Do differences in school's instruction time explain international achievement gaps in math, science, and reading? Evidence from developed and developing countries
Lavy, Victor (2010) Do differences in school's instruction time explain international achievement gaps in math, science, and reading? Evidence from developed and developing countries. Working Paper. Cambridge, MA: The National Bureau of Economic Research. (NBER Working Papers). (Unpublished)Full text not available from this repository.
Official URL: http://www.nber.org/papers/w16227.pdf
There are large differences across countries in instructional time in schooling institutions. Can these differences explain some of the differences across countries in pupils’ achievements in different subjects? While research in recent years provides convincing evidence about the effect of several inputs in the education production function, there is limited evidence on the effect of classroom instructional time. Such evidence is of policy relevance in many countries, and it became very concrete recently as President Barrack Obama announced the goal of extending the school week and year as a central objective in his proposed education reform for the US. In this paper, I estimate the effects of instructional time on students’ academic achievement in math, science and reading. I estimate linear and non-linear instructional time effects controlling for unobserved heterogeneity of both pupils and schools. The evidence from a sample of 15 year olds from over fifty countries that participated in PISA 2006 consistently shows that instructional time has a positive and significant effect on test scores. The effect is large relative to the standard deviation of the within pupil test score distribution. I obtain similar evidence from a sample of 10 and 13 year olds in Israel. The OLS results are highly biased upward but the within student estimates are very similar across groups of developed and middle-income countries and age groups. Evidence from primary and middle schools in Israel is similar to the evidence from OECD countries. However, the estimated effect of instructional time in the sample of developing countries is much lower than the effect size in the developed countries. I also show that the productivity of instructional time is higher in countries that implemented school accountability measures, and in countries that give schools autonomy in hiring and firing teachers.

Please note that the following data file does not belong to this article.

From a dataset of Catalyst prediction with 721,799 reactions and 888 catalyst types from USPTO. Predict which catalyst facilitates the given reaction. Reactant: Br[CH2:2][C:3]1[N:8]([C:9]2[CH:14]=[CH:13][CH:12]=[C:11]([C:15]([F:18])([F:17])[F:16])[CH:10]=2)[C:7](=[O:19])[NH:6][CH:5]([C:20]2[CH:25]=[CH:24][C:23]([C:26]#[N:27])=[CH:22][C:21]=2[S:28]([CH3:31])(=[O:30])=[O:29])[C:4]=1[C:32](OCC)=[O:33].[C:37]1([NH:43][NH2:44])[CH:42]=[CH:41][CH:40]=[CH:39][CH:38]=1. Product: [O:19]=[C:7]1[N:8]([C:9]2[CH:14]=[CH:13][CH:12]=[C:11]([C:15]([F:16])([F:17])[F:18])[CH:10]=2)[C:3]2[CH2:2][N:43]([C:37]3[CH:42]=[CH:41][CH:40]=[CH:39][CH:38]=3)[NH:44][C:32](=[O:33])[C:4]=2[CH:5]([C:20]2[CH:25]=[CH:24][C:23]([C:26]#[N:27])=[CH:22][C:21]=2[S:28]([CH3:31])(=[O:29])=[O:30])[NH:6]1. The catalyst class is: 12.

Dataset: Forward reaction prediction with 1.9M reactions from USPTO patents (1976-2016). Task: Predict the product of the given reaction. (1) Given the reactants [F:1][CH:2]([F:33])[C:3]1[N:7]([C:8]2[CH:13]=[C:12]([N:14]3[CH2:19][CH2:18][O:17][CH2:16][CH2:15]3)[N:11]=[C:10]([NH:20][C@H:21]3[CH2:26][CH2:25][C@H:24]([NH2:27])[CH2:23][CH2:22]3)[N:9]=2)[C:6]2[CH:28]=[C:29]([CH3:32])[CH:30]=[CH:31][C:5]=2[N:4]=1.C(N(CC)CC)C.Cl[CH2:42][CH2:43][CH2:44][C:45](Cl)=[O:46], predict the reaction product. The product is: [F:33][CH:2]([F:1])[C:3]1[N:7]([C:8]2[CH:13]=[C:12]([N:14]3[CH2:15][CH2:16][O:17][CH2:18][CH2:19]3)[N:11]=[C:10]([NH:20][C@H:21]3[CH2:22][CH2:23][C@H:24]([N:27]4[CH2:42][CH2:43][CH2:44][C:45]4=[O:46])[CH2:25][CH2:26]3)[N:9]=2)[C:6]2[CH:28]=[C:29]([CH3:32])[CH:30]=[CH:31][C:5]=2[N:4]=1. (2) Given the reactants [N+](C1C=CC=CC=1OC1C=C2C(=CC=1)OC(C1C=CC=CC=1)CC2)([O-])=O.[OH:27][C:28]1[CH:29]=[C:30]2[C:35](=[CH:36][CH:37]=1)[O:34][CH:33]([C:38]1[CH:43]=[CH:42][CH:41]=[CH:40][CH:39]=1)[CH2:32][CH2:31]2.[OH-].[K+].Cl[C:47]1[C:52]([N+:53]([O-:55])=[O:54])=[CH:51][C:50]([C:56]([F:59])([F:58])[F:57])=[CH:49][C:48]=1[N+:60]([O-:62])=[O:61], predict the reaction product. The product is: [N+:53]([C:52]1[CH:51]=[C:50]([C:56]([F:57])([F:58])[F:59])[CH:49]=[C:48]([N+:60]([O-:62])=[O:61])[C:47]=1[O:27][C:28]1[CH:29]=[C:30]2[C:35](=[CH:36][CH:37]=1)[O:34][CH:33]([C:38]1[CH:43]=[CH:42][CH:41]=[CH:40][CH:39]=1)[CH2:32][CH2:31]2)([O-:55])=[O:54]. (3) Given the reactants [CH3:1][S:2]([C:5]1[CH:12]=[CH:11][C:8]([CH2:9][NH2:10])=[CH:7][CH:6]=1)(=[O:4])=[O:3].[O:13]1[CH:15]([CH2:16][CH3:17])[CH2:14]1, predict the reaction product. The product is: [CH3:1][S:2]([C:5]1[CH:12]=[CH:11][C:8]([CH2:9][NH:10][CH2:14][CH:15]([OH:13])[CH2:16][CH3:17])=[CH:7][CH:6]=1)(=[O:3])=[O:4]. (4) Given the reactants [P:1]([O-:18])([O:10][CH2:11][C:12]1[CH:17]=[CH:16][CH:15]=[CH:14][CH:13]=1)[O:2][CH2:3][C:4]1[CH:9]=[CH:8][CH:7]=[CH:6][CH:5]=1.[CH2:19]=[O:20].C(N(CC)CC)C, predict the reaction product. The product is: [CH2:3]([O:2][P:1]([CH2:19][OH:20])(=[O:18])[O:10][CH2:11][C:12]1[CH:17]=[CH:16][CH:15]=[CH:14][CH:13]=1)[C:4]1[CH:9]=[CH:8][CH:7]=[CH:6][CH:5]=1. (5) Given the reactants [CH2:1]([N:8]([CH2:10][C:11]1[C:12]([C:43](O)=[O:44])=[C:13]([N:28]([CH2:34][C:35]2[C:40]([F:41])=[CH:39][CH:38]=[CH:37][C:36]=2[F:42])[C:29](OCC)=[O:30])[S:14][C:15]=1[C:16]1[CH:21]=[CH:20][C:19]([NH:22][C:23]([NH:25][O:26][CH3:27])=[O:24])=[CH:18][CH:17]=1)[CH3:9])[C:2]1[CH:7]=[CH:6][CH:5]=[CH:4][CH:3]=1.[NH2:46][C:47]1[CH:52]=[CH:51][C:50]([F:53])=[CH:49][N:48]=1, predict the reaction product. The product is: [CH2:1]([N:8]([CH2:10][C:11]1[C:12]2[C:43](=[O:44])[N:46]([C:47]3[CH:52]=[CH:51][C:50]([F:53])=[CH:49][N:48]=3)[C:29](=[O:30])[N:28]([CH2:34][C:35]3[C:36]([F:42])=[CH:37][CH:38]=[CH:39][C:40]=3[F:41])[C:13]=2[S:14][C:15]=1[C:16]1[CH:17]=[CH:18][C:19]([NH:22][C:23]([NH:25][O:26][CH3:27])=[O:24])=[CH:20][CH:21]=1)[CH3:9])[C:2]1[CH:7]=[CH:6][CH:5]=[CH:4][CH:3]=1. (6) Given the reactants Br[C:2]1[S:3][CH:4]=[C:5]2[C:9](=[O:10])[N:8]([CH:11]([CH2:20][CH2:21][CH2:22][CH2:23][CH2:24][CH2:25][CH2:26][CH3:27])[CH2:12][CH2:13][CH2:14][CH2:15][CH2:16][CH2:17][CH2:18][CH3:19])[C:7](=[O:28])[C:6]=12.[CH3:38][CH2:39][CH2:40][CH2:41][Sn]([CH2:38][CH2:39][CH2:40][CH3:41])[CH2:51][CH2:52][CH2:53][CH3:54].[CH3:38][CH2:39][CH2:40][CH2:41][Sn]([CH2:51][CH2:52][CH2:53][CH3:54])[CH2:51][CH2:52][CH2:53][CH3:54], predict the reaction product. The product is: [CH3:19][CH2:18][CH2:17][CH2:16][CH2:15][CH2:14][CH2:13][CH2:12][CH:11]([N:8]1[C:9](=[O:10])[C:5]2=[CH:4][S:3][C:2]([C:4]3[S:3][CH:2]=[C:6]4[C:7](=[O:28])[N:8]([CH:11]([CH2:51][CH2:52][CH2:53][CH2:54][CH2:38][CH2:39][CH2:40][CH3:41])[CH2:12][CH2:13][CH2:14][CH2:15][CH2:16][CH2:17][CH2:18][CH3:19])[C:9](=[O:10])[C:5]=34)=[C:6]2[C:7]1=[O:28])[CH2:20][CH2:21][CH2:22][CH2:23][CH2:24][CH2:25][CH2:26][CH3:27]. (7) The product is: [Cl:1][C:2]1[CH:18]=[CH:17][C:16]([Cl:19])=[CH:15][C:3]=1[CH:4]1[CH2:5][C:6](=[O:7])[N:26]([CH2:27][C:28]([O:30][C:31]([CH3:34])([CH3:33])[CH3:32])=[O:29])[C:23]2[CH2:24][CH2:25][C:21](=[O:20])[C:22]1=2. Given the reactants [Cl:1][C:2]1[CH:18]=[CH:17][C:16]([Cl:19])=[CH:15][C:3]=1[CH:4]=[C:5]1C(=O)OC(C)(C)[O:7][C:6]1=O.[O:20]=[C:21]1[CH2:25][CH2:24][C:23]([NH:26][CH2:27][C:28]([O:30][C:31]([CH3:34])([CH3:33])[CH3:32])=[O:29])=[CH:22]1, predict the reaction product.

|Item Type:||Working or Discussion Paper (Working Paper)|
|Subjects:||H Social Sciences > HB Economic Theory
L Education > L Education (General)
|Divisions:||Faculty of Social Sciences > Economics|
|Series Name:||NBER Working Papers|
|Publisher:||The National Bureau of Economic Research|
|Place of Publication:||Cambridge, MA|
|Number of Pages:||49|
|Status:||Not Peer Reviewed|
|Access rights to Published version:||Open Access|
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